So how has the American Express Leadership Academy contributed to their project?

“One of the great things about the American Express Leadership Academy is the ability to get an unbiased review of your project. The different layers of scrutiny were good for validating the idea and encouraged us to move forward with the plan.”

Abu Arafeh says that participation has been beyond expectations so early in the program.

“So far, there are 153 women across 11 of the region’s VSLFs who have invested $45,000 into the program. These investment cooperatives just received approval from the Ministry of Labor, so the next step is for the cooperatives to open a bank account.”

At that point, he says, the funds from the 11 clubs will be combined into a single fund and the Women’s Investment Cooperatives can begin investing. But the American Express Academy has benefitted Abu Arafeh more than just at the project level.

This time, it’s personal

“The week we spent in the program was invaluable not only for the assistance with the investment project, but also with my own leadership style. It may not seem like a lot of time, but the five days spent there made a huge difference,” he said.

“A big change was how I give and receive feedback. Prior to the program, I had no structured way to get feedback. One of the things I learned at the academy was that management is a process, and that I need to relate feedback in a constructive way in order to have a two-way dialogue.”

“Now I give immediate feedback, which is something I didn’t do before. My experience at the leadership academy fundamentally changed how I manage and lead my team.”

The academy also contributed in another way, he said.

“Coaching is another area in which the academy helped me. I am much more aware of how I interact with employees. Before the program, my ‘coaching’ was just giving people answers,” he said. “Now, I am more inclined to ask questions about the situation, even if I know the answer. I try to coach them to arrive at the answer on their own. I still have to work on this, but I’m so much better than I used to be.”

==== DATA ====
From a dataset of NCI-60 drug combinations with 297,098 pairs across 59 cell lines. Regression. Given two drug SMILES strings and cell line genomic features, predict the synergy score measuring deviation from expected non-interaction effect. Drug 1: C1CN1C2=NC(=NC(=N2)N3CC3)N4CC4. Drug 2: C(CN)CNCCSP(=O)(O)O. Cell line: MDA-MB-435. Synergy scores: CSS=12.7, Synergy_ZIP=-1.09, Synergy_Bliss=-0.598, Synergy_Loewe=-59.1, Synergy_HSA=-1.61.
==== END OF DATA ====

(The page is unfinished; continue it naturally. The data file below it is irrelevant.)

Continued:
So, what does he think of the program?

“The American Express Leadership Academy wasn’t just career-changing for me, but was a life-changing experience. And to think this was all from a weeklong program is amazing to me. It’s not just business, but it applies across my everyday life,” he said.

How so?

“My sister called the other day asking for some information, and my immediate inclination was to give her the answer, but decided to apply the coaching process I learned,” he said. “After a few minutes of questions and conversation, she came up with a solution on her own. The process worked so well, in fact, that she ended the call saying, ‘Honestly, I don’t need you’ and hung up.”

If you know of a nonprofit organization that could benefit from the American Express Leadership Academy, contact Debisu Hyde, key account director, at debisu.hyde@thunderbird.asu.edu.

 
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Desert ecologist earns top faculty honor

Sala: Impossible to solve sustainability puzzle without figuring out drylands.
February 6, 2019

After 35 years of study and more than 200 publications, Osvaldo Sala named Regents' Professor at ASU

Drylands account for 40 percent of the Earth’s surface. They are home to 30 percent of the people, including some of the most vulnerable, and half of the world’s livestock. About 35 percent of terrestrial carbon is fixed in drylands.

“Drylands are very important,” said Osvaldo Sala, an ecologistSala is also a Distinguished Sustainability Scientist in the Julie Ann Wrigley Global Institute of Sustainability and is the Julie A. Wrigley Chair in Life Sciences and Sustainability. in the School of Life Sciences at Arizona State University.